Hillary Clinton’s closest aide Huma Abedin wept openly in the street on Friday as she returned to the place where the Democratic candidate’s campaign was fought – and lost.
Abedin looked like she had the weight of the world on her shoulders as she visited the campaign headquarters of the failed presidential candidate – after her own stumbles and her husband’s sexting habits helped contribute to Clinton’s historic defeat.
Abedin ventured out of her Manhattan apartment and went to the office three days after President-elect Donald Trump shocked the world by defeating Clinton.
She approached the tall building with stunning views which had until Tuesday been filled with staff an volunteers carrying a bag and a purse.
The pain and emotion of the situation were clearly visible on the face of the long-time loyalist, despite the dark large-frame sunglasses that covered her eyes.
The Department of Interior’s blog stated Thursday that the biggest threat to seven of the most iconic landmarks in the United States is climate change.
“Climate change is the biggest threat to our national parks,” the blog stated. “It’s not just a future threat — we’re seeing the impacts right now at national parks and other public lands across the country.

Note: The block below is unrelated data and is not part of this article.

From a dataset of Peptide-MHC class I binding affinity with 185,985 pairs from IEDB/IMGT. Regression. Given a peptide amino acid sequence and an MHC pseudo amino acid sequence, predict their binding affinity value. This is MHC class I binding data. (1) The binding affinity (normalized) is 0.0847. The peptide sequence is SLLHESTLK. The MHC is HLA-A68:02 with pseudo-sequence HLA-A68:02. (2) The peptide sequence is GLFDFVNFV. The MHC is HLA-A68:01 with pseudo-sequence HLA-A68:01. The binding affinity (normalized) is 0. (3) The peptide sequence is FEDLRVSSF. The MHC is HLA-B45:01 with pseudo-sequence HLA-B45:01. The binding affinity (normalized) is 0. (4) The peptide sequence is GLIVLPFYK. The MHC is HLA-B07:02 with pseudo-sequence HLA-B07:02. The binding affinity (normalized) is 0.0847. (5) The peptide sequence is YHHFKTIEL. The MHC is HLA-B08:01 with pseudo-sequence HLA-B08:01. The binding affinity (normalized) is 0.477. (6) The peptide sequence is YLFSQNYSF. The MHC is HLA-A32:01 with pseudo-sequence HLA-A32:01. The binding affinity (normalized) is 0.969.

“We must #ActOnClimate to ensure that current and future generations can enjoy America’s most treasured places,” the blog stated. “If we don’t, we will have to say goodbye to these iconic views.”
Here are the seven places the federal government said are in danger of extinction because of climate change:
• The wildflowers of Shenandoah in Virginia are threatened because spring is coming earlier in three-quarters of national parks, according to a study funded by the federal government. “In Shenandoah, an earlier spring is giving invasive plants a head start, and they’re displacing native wildflowers, leading to costly management issues. In Acadia, it’s not just the flowers but also bird migration that’s being impacted by earlier springs.”
• The trees of Joshua Tree National Park in California: “It’s said that Dr. Seuss’s The Lorax was inspired by Joshua trees. Now life is imitating art, but this time the trees are threatened by climate change.” It predicted that because of rising temperatures, “the trees will be unable to persist much longer within Joshua Tree National Park. Soon, Joshua trees may no longer be found in the park bearing their name.”
• Glacier National Park’s “namesake” is threatened, the blog stated. “Scientists predict the glaciers in Glacier will be completely gone by the year 2030.”
• “The Statue of Liberty as we know it,” is threatened by climate change, the blog stated. “One of the most recognizable statues in the world could someday be underwater. Sea-level rise and an increase in storm surges are putting the Statue of Liberty at risk.”